The order is one of two made under the Export Control Act 2002, which will come into force, together with a third order now in preparation, on 1st May next year. The order consolidates the extensive export controls that already apply under current legislation to the export of controlled military and dual-use goods and technology, and also to non-controlled goods that are to be used in connection with a programme of weapons of mass destruction. However, there are certain gaps in the present controls that this order will remedy. First, it will impose a control on the export of military technology by electronic means, to complement the existing controls on the export of dual-use technology by electronic means. Secondly—and this is the point which I believe to be of concern to the noble Baroness—it will impose controls on the transfer by any means within the UK of non-controlled technology and software intended for use in a weapons of mass destruction programme outside the EU. It will also impose controls on the provision of technical assistance to WMD programmes. The second order, with which I do not intend to deal today, introduces new controls on the trafficking and brokering of military goods between countries outside the UK.

At present, it is possible for those engaged in the production of WMD to obtain relevant technology and software or technical assistance within the UK or from a UK person outside the UK without the need for the transferor to obtain approval from Her Majesty's Government under export control legislation. Clearly, this is an area in which we must have adequate regulations. The new controls on the transfer of technology relevant to weapons of mass destruction do not represent a radical change in direction; they build on the existing dual-use regulations that have been in force since 2000. The new controls on technical assistance implement an EU joint action.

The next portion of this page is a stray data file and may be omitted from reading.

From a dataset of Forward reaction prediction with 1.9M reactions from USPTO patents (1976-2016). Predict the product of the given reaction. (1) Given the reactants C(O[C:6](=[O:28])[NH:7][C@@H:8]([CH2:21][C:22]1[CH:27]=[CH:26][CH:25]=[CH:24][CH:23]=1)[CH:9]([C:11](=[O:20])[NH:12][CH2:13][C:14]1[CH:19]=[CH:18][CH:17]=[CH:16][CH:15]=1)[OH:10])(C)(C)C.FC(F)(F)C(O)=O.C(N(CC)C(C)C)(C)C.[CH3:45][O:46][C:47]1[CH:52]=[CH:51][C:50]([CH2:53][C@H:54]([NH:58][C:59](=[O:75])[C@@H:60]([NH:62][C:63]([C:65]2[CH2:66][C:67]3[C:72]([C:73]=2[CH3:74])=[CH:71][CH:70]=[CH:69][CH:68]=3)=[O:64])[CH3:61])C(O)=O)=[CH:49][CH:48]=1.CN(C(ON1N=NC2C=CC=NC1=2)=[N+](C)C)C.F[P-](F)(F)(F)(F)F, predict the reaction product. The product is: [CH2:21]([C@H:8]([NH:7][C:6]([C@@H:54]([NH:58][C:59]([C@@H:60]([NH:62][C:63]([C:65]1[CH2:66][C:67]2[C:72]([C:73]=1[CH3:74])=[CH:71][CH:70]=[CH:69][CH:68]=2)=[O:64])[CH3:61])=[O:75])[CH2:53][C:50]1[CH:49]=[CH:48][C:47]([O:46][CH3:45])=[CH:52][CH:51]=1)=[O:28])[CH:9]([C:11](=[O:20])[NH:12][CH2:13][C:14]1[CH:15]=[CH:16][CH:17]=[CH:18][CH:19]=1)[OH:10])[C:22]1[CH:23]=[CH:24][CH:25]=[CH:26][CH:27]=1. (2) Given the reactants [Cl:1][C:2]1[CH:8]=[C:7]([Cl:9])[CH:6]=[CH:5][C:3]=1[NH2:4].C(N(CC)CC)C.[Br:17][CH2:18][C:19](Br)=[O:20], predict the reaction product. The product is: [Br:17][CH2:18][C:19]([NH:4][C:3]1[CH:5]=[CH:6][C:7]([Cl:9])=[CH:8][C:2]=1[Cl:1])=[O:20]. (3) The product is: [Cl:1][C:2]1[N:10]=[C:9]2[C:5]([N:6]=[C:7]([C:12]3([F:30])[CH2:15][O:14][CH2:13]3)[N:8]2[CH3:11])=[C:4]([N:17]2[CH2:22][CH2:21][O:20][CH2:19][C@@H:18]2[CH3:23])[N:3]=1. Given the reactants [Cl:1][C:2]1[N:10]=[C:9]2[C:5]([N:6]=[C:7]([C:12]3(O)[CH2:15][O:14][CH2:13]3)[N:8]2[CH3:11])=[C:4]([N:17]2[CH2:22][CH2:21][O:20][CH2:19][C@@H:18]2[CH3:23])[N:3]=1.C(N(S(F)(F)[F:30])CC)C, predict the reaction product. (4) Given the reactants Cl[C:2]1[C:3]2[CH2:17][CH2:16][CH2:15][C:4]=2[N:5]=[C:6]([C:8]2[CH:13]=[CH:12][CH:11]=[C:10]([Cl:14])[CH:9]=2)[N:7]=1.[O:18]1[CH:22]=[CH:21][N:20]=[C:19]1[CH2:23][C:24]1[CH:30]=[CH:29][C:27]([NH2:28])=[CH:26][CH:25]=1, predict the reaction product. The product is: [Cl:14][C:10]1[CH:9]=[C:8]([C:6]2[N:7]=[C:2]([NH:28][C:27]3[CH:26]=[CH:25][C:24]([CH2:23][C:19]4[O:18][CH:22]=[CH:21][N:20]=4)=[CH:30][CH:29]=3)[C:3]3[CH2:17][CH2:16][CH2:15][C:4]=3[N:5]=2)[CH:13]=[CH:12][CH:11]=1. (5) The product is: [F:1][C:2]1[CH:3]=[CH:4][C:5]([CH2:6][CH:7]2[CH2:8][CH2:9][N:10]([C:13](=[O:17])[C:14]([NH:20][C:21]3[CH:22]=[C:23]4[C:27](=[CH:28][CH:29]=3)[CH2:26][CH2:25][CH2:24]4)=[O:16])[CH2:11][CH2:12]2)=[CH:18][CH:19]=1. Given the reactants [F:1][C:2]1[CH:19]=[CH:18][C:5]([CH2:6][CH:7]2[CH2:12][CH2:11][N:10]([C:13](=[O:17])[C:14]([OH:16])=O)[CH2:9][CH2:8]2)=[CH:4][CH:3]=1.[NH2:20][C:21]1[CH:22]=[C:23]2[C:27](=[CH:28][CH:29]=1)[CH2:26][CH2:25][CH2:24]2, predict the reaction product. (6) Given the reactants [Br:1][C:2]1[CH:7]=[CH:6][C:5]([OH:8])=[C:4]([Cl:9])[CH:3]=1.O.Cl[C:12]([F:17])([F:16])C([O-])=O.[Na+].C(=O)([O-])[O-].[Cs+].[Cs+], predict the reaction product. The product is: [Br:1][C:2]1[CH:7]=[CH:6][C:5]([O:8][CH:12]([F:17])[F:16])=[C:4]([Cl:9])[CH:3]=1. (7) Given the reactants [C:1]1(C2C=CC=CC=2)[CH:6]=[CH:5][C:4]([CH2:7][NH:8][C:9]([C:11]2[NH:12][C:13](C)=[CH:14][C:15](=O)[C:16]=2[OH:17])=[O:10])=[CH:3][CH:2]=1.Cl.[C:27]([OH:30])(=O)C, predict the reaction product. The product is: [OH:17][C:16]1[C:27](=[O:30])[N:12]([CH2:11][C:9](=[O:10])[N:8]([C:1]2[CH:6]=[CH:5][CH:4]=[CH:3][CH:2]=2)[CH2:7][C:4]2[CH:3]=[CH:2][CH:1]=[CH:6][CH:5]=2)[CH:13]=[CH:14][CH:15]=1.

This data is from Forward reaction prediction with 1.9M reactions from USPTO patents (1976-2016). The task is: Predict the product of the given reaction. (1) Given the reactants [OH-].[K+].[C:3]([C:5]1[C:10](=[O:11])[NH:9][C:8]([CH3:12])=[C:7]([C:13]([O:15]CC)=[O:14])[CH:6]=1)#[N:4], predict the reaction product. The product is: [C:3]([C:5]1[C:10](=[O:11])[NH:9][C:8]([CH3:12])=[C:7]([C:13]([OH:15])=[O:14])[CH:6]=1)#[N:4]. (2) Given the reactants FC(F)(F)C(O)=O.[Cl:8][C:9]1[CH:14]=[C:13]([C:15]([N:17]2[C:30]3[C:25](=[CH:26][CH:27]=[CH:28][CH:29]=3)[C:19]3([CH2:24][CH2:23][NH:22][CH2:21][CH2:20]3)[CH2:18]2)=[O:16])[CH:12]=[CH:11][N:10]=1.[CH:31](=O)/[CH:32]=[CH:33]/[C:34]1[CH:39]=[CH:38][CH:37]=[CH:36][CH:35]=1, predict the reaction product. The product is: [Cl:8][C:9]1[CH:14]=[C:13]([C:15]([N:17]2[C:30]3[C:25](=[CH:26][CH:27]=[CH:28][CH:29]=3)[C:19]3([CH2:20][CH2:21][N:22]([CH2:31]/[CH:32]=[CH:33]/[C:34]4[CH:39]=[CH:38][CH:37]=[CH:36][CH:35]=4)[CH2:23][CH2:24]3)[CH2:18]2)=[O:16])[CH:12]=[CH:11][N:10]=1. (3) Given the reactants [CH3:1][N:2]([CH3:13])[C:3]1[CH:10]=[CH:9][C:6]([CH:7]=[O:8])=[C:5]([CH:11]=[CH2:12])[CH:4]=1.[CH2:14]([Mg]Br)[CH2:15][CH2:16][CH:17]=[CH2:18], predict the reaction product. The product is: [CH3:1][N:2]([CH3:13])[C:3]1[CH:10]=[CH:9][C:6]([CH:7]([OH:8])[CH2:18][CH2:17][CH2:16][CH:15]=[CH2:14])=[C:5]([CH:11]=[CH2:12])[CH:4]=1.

Equally, I accept that the controls must be proportionate, practicable and well understood by those subject to them. We have therefore engaged in extensive consultation before they were finalised. That started with a White Paper and we also published draft secondary legislation when the Bill was introduced into Parliament. We then had a final round of consultation of the draft orders starting in January this year.

Copies of that consultation document on the secondary legislation were sent to, among others, the Royal Society and Universities UK, and the Government have also discussed the operation of the new controls with them. Officials from the DTI's Export Control Organisation will continue to work with them during the implementation period and beyond to help their members become aware of, understand and operate the new controls. I have asked that a meeting take place early in the new year, and we will work with the academics to provide appropriate guidance for academics. I hope that that allays any fears that the noble Lord, Lord May, or the noble

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Baroness, Lady Warwick, have about the matter. We will produce appropriate guidance, working with academics.

Detailed user guidance on the new controls has been published on the Export Control Organisation website, including frequently asked questions tailored for academics. The Export Control Organisation provides a helpline and free ratings inquiry service, which further helps academics understand and operate the new controls. Additional advice is provided by compliance officers during their regular audits of open licence holders, including suggestions to help open licence holders understand and comply with the terms and conditions of their licences. In addition to this ongoing communication effort, the Government will consider what further guidance may be necessary in collaboration with representatives of academia.